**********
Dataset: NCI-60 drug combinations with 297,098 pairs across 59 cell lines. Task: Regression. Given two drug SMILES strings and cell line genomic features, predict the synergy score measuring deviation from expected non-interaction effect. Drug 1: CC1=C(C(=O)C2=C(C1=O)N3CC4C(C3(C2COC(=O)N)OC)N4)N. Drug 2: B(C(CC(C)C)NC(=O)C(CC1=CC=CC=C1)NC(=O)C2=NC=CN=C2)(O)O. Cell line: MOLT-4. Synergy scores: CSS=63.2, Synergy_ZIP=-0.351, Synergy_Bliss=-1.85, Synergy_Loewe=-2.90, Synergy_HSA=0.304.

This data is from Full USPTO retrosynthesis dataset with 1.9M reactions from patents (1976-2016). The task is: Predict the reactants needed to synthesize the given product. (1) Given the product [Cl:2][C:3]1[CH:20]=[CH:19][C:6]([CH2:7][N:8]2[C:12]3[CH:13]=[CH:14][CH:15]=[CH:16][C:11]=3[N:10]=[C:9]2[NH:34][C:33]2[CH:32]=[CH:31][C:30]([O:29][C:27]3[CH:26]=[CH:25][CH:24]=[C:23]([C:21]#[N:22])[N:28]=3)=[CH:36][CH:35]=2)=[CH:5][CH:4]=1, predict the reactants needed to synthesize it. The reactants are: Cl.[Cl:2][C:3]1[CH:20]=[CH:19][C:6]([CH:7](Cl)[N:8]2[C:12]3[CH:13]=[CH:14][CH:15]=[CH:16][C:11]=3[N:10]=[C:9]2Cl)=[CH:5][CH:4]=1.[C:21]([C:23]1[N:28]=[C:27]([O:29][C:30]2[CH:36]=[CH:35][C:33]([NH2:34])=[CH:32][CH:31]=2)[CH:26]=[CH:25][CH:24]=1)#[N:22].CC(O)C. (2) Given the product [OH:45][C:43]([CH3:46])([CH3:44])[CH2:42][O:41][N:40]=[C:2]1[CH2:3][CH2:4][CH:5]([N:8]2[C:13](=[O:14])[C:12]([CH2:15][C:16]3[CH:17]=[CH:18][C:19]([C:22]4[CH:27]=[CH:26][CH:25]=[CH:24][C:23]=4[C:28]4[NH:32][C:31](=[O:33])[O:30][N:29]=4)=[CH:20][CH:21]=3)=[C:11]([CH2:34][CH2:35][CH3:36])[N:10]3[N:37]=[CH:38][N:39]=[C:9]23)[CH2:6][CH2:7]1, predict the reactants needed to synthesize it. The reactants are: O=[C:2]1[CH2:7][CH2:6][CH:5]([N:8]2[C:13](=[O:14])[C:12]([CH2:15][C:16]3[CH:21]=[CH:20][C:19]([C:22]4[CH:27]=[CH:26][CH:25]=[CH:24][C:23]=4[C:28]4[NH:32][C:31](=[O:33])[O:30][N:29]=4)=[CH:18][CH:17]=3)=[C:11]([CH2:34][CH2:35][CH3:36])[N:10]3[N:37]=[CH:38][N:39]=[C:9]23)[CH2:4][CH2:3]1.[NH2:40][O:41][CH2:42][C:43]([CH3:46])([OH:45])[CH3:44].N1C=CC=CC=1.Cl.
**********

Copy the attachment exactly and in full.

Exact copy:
Dataset: NCI-60 drug combinations with 297,098 pairs across 59 cell lines. Task: Regression. Given two drug SMILES strings and cell line genomic features, predict the synergy score measuring deviation from expected non-interaction effect. Drug 1: CC1=C(C(=O)C2=C(C1=O)N3CC4C(C3(C2COC(=O)N)OC)N4)N. Drug 2: B(C(CC(C)C)NC(=O)C(CC1=CC=CC=C1)NC(=O)C2=NC=CN=C2)(O)O. Cell line: MOLT-4. Synergy scores: CSS=63.2, Synergy_ZIP=-0.351, Synergy_Bliss=-1.85, Synergy_Loewe=-2.90, Synergy_HSA=0.304.

This data is from Full USPTO retrosynthesis dataset with 1.9M reactions from patents (1976-2016). The task is: Predict the reactants needed to synthesize the given product. (1) Given the product [Cl:2][C:3]1[CH:20]=[CH:19][C:6]([CH2:7][N:8]2[C:12]3[CH:13]=[CH:14][CH:15]=[CH:16][C:11]=3[N:10]=[C:9]2[NH:34][C:33]2[CH:32]=[CH:31][C:30]([O:29][C:27]3[CH:26]=[CH:25][CH:24]=[C:23]([C:21]#[N:22])[N:28]=3)=[CH:36][CH:35]=2)=[CH:5][CH:4]=1, predict the reactants needed to synthesize it. The reactants are: Cl.[Cl:2][C:3]1[CH:20]=[CH:19][C:6]([CH:7](Cl)[N:8]2[C:12]3[CH:13]=[CH:14][CH:15]=[CH:16][C:11]=3[N:10]=[C:9]2Cl)=[CH:5][CH:4]=1.[C:21]([C:23]1[N:28]=[C:27]([O:29][C:30]2[CH:36]=[CH:35][C:33]([NH2:34])=[CH:32][CH:31]=2)[CH:26]=[CH:25][CH:24]=1)#[N:22].CC(O)C. (2) Given the product [OH:45][C:43]([CH3:46])([CH3:44])[CH2:42][O:41][N:40]=[C:2]1[CH2:3][CH2:4][CH:5]([N:8]2[C:13](=[O:14])[C:12]([CH2:15][C:16]3[CH:17]=[CH:18][C:19]([C:22]4[CH:27]=[CH:26][CH:25]=[CH:24][C:23]=4[C:28]4[NH:32][C:31](=[O:33])[O:30][N:29]=4)=[CH:20][CH:21]=3)=[C:11]([CH2:34][CH2:35][CH3:36])[N:10]3[N:37]=[CH:38][N:39]=[C:9]23)[CH2:6][CH2:7]1, predict the reactants needed to synthesize it. The reactants are: O=[C:2]1[CH2:7][CH2:6][CH:5]([N:8]2[C:13](=[O:14])[C:12]([CH2:15][C:16]3[CH:21]=[CH:20][C:19]([C:22]4[CH:27]=[CH:26][CH:25]=[CH:24][C:23]=4[C:28]4[NH:32][C:31](=[O:33])[O:30][N:29]=4)=[CH:18][CH:17]=3)=[C:11]([CH2:34][CH2:35][CH3:36])[N:10]3[N:37]=[CH:38][N:39]=[C:9]23)[CH2:4][CH2:3]1.[NH2:40][O:41][CH2:42][C:43]([CH3:46])([OH:45])[CH3:44].N1C=CC=CC=1.Cl.